South Burnett farmers frustration over biosecurity
SOUTH Burnett farmers have voiced frustrations at the implementation of new biosecurity measures.
A new score card system will rate farms from zero to eight based on their history of exposure to Johne's Disease.
Only farms with a seven or eight will be able to sell into the Northern Territory and Western Australia markets.
Cattle farmer Bruce Webb said the new system, which farmers had to score themselves, would be a burden on cattle farmers.
"There was an outbreak of the disease two or three years ago, it got into Queensland, God only knows how it did, but now we're going to have to monitor this ourselves,” he said.
"It's self regulation. Most of the people in the industry I've talked to don't want to have anything to do with this.
"Industry is driving this and I believe specific people are trying to make money out of this.”
The Johne's Disease measures are not Queensland Government measures, but Northern Territory and Western Australian measures, brought to Queensland by various industry groups.
Queensland farmers have to abide by the new system as there is a chance their cattle could end up in those locations.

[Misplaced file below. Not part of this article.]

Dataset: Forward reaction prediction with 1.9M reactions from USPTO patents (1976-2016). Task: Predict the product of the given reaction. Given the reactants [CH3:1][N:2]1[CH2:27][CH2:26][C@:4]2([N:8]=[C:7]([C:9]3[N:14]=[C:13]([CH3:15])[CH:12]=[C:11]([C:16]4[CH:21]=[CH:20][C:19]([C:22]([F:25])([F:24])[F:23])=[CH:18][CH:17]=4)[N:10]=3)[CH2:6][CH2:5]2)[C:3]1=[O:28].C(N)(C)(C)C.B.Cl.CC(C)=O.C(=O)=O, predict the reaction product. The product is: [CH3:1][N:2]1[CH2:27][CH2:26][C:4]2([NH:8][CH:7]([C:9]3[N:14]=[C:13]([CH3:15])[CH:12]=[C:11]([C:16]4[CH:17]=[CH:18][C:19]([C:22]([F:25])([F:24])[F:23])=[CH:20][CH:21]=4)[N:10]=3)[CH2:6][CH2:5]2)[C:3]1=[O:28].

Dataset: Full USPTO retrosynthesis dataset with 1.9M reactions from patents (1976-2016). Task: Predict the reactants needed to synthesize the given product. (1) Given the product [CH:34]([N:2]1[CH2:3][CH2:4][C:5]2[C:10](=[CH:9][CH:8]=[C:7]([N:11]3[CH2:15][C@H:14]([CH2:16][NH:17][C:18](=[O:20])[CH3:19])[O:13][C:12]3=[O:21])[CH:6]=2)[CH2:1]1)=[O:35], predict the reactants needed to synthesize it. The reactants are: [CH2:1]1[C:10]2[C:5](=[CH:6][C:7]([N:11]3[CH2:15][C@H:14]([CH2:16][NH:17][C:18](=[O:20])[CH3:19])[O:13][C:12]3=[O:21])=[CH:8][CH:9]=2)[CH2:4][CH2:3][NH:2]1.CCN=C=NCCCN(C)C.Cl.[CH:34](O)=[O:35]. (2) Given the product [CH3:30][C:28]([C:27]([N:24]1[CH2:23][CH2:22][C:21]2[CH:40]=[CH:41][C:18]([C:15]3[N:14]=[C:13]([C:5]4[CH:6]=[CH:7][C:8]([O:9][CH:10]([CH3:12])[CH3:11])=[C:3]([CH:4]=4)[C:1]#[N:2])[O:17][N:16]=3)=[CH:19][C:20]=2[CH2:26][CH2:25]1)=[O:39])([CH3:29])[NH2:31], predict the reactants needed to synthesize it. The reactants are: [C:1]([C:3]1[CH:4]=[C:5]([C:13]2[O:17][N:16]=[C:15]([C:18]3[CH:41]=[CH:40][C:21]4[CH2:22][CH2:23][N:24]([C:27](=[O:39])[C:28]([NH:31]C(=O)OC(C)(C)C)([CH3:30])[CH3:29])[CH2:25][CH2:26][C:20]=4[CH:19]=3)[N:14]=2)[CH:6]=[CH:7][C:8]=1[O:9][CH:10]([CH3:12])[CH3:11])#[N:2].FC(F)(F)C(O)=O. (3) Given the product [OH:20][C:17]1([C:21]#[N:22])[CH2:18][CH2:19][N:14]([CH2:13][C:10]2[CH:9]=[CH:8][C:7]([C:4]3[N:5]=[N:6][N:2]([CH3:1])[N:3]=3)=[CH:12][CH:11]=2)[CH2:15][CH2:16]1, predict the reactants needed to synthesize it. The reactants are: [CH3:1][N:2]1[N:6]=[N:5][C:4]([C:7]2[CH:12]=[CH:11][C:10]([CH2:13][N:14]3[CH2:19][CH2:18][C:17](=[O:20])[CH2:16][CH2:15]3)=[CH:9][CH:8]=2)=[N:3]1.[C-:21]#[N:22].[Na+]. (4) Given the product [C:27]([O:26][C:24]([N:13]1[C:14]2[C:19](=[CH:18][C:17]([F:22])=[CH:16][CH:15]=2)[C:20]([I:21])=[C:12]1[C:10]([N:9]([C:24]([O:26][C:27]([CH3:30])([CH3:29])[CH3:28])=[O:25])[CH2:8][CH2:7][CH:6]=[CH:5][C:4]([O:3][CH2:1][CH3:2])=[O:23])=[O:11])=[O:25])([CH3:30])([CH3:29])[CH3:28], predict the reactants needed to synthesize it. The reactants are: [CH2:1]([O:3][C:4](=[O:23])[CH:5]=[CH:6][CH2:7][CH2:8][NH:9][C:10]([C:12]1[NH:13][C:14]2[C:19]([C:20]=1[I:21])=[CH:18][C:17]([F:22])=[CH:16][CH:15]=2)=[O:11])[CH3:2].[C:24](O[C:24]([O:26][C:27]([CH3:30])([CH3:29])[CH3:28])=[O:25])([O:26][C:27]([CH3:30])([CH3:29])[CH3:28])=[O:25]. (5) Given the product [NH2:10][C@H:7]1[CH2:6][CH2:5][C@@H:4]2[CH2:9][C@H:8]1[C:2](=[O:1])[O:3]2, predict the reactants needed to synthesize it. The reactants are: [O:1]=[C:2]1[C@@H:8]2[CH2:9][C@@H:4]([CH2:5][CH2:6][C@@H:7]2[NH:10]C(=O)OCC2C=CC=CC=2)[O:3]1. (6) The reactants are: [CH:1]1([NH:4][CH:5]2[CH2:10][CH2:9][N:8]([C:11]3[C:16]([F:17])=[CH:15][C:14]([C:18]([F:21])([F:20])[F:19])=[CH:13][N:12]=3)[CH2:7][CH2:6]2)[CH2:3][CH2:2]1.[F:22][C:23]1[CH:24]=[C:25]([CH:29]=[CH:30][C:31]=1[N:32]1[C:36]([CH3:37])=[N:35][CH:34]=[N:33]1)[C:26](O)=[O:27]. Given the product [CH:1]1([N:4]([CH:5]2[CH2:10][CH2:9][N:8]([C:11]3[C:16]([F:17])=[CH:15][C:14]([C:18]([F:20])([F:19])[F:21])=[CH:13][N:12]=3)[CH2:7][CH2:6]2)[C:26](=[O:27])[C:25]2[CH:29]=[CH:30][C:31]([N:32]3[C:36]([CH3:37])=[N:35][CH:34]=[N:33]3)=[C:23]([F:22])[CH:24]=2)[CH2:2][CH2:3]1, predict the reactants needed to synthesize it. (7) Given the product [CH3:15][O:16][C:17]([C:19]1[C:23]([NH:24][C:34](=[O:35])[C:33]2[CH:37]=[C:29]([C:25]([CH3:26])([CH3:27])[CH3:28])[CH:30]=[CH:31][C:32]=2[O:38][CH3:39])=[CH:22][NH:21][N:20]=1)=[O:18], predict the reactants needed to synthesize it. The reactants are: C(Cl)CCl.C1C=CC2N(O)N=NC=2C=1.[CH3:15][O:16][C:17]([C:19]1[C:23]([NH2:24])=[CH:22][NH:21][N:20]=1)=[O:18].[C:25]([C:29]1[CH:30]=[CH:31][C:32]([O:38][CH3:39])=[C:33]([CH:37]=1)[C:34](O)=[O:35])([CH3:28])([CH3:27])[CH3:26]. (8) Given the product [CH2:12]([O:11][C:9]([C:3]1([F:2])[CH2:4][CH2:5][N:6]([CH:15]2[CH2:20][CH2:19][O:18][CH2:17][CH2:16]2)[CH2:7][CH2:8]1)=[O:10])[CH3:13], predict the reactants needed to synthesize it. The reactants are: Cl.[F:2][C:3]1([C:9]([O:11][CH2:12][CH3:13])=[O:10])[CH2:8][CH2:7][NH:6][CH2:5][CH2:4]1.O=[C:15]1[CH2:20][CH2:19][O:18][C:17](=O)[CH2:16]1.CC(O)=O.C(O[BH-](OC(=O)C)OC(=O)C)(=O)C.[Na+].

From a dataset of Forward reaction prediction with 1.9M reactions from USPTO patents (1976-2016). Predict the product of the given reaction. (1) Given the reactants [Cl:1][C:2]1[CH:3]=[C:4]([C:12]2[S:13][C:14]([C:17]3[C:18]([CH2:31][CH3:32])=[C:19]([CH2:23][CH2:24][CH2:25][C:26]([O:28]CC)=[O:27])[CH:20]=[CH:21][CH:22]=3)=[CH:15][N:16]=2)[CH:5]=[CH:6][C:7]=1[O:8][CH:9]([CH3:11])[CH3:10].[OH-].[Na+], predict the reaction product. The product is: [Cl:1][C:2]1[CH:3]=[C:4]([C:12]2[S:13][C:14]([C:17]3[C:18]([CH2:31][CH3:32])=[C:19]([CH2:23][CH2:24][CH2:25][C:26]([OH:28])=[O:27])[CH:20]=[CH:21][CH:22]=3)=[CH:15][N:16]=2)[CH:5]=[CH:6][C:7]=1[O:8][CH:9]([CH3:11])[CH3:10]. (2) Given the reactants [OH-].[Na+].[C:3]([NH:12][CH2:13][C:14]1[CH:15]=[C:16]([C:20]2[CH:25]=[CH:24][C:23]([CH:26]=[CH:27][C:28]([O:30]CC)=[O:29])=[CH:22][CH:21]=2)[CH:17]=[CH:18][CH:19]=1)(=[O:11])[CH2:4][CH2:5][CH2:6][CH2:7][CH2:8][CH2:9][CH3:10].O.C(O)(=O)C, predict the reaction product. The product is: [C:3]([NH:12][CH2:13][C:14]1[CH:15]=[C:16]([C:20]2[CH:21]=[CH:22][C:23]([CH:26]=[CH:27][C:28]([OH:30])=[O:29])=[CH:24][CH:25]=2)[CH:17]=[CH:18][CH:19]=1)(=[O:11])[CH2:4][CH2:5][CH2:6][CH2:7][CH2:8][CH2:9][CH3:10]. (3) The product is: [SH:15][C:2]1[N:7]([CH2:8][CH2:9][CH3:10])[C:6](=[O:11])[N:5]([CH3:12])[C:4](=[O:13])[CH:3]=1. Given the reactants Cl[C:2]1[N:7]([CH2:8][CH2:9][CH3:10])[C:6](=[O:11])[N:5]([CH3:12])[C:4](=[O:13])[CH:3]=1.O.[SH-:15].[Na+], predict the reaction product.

Mr Webb said the new scorecard system was different to the current NILS tag monitoring system.
"With the NILS tags, people keep track of everything already,” he said.
"Half our competitors around the world don't have any monitoring.
"We have the cleanest, the best and the most monitored system of beef production in the world and now we are adding another level of bureaucracy.”
Several other farmers at the Coolabunia cattle sale on Tuesday voiced similar concerns to Mr Webb.
"It's been such a nightmare,” Mr Webb said.
"There will be people who leave the industry over this.”
The new scorecard system was supposed to be implemented by farmers in Queensland on July 1, but the date has been pushed back to October 1.
Johne's Disease is a chronic, incurable disease of adult cattle caused by the bacteria Mycobacterium paratuberculosis.
Symptoms include diarrhoea, reduced milk production, weight loss and eventually death.
The disease is mainly spread through ingestion of contaminated faeces making it an acute concern for feed-lotters and dairy farmers with cattle living in close proximity to each other.
With Michael Nolan